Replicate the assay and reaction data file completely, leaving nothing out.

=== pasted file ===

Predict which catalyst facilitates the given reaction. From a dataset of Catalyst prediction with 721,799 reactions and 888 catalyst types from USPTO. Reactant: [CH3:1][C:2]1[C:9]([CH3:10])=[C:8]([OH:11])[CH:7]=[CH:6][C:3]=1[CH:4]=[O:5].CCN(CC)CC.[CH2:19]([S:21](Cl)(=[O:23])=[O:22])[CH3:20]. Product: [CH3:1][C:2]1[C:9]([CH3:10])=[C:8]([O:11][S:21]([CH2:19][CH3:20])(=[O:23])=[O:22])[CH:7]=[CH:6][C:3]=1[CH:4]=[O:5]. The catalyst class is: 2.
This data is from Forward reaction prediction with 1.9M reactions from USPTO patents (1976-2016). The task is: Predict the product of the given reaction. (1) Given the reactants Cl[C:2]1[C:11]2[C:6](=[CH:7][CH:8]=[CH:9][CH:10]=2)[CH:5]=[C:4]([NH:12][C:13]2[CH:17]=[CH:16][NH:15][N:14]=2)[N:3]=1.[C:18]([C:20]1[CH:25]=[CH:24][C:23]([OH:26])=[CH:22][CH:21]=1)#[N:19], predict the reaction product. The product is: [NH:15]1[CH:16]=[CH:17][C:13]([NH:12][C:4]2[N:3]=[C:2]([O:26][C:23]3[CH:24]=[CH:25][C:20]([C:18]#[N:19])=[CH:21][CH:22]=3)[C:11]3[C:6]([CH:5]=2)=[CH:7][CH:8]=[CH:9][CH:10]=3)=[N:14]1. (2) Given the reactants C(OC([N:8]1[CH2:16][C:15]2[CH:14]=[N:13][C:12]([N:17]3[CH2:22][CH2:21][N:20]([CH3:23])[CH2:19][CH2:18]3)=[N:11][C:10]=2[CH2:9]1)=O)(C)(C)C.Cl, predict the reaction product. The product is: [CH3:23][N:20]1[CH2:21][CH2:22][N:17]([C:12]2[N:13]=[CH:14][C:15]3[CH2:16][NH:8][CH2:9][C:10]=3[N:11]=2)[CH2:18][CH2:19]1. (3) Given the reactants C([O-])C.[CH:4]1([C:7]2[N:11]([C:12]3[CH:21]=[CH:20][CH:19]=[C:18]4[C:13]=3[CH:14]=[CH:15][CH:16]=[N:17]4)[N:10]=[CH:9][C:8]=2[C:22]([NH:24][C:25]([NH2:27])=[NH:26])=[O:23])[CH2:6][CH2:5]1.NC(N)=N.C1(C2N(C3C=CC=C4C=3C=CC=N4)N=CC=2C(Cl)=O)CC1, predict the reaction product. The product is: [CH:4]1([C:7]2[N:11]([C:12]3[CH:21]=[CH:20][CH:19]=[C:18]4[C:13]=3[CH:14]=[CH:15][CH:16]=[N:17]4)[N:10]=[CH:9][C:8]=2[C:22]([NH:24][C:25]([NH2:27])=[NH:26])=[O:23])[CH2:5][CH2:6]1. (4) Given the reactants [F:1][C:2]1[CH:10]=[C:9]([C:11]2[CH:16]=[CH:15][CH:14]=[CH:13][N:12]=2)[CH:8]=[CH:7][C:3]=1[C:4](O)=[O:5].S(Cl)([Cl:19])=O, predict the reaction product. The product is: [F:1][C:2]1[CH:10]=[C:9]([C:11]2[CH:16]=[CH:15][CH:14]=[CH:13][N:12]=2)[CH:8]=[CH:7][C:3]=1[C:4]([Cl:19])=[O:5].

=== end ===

Predict which catalyst facilitates the given reaction. From a dataset of Catalyst prediction with 721,799 reactions and 888 catalyst types from USPTO. Reactant: [CH3:1][C:2]1[C:9]([CH3:10])=[C:8]([OH:11])[CH:7]=[CH:6][C:3]=1[CH:4]=[O:5].CCN(CC)CC.[CH2:19]([S:21](Cl)(=[O:23])=[O:22])[CH3:20]. Product: [CH3:1][C:2]1[C:9]([CH3:10])=[C:8]([O:11][S:21]([CH2:19][CH3:20])(=[O:23])=[O:22])[CH:7]=[CH:6][C:3]=1[CH:4]=[O:5]. The catalyst class is: 2.
This data is from Forward reaction prediction with 1.9M reactions from USPTO patents (1976-2016). The task is: Predict the product of the given reaction. (1) Given the reactants Cl[C:2]1[C:11]2[C:6](=[CH:7][CH:8]=[CH:9][CH:10]=2)[CH:5]=[C:4]([NH:12][C:13]2[CH:17]=[CH:16][NH:15][N:14]=2)[N:3]=1.[C:18]([C:20]1[CH:25]=[CH:24][C:23]([OH:26])=[CH:22][CH:21]=1)#[N:19], predict the reaction product. The product is: [NH:15]1[CH:16]=[CH:17][C:13]([NH:12][C:4]2[N:3]=[C:2]([O:26][C:23]3[CH:24]=[CH:25][C:20]([C:18]#[N:19])=[CH:21][CH:22]=3)[C:11]3[C:6]([CH:5]=2)=[CH:7][CH:8]=[CH:9][CH:10]=3)=[N:14]1. (2) Given the reactants C(OC([N:8]1[CH2:16][C:15]2[CH:14]=[N:13][C:12]([N:17]3[CH2:22][CH2:21][N:20]([CH3:23])[CH2:19][CH2:18]3)=[N:11][C:10]=2[CH2:9]1)=O)(C)(C)C.Cl, predict the reaction product. The product is: [CH3:23][N:20]1[CH2:21][CH2:22][N:17]([C:12]2[N:13]=[CH:14][C:15]3[CH2:16][NH:8][CH2:9][C:10]=3[N:11]=2)[CH2:18][CH2:19]1. (3) Given the reactants C([O-])C.[CH:4]1([C:7]2[N:11]([C:12]3[CH:21]=[CH:20][CH:19]=[C:18]4[C:13]=3[CH:14]=[CH:15][CH:16]=[N:17]4)[N:10]=[CH:9][C:8]=2[C:22]([NH:24][C:25]([NH2:27])=[NH:26])=[O:23])[CH2:6][CH2:5]1.NC(N)=N.C1(C2N(C3C=CC=C4C=3C=CC=N4)N=CC=2C(Cl)=O)CC1, predict the reaction product. The product is: [CH:4]1([C:7]2[N:11]([C:12]3[CH:21]=[CH:20][CH:19]=[C:18]4[C:13]=3[CH:14]=[CH:15][CH:16]=[N:17]4)[N:10]=[CH:9][C:8]=2[C:22]([NH:24][C:25]([NH2:27])=[NH:26])=[O:23])[CH2:5][CH2:6]1. (4) Given the reactants [F:1][C:2]1[CH:10]=[C:9]([C:11]2[CH:16]=[CH:15][CH:14]=[CH:13][N:12]=2)[CH:8]=[CH:7][C:3]=1[C:4](O)=[O:5].S(Cl)([Cl:19])=O, predict the reaction product. The product is: [F:1][C:2]1[CH:10]=[C:9]([C:11]2[CH:16]=[CH:15][CH:14]=[CH:13][N:12]=2)[CH:8]=[CH:7][C:3]=1[C:4]([Cl:19])=[O:5].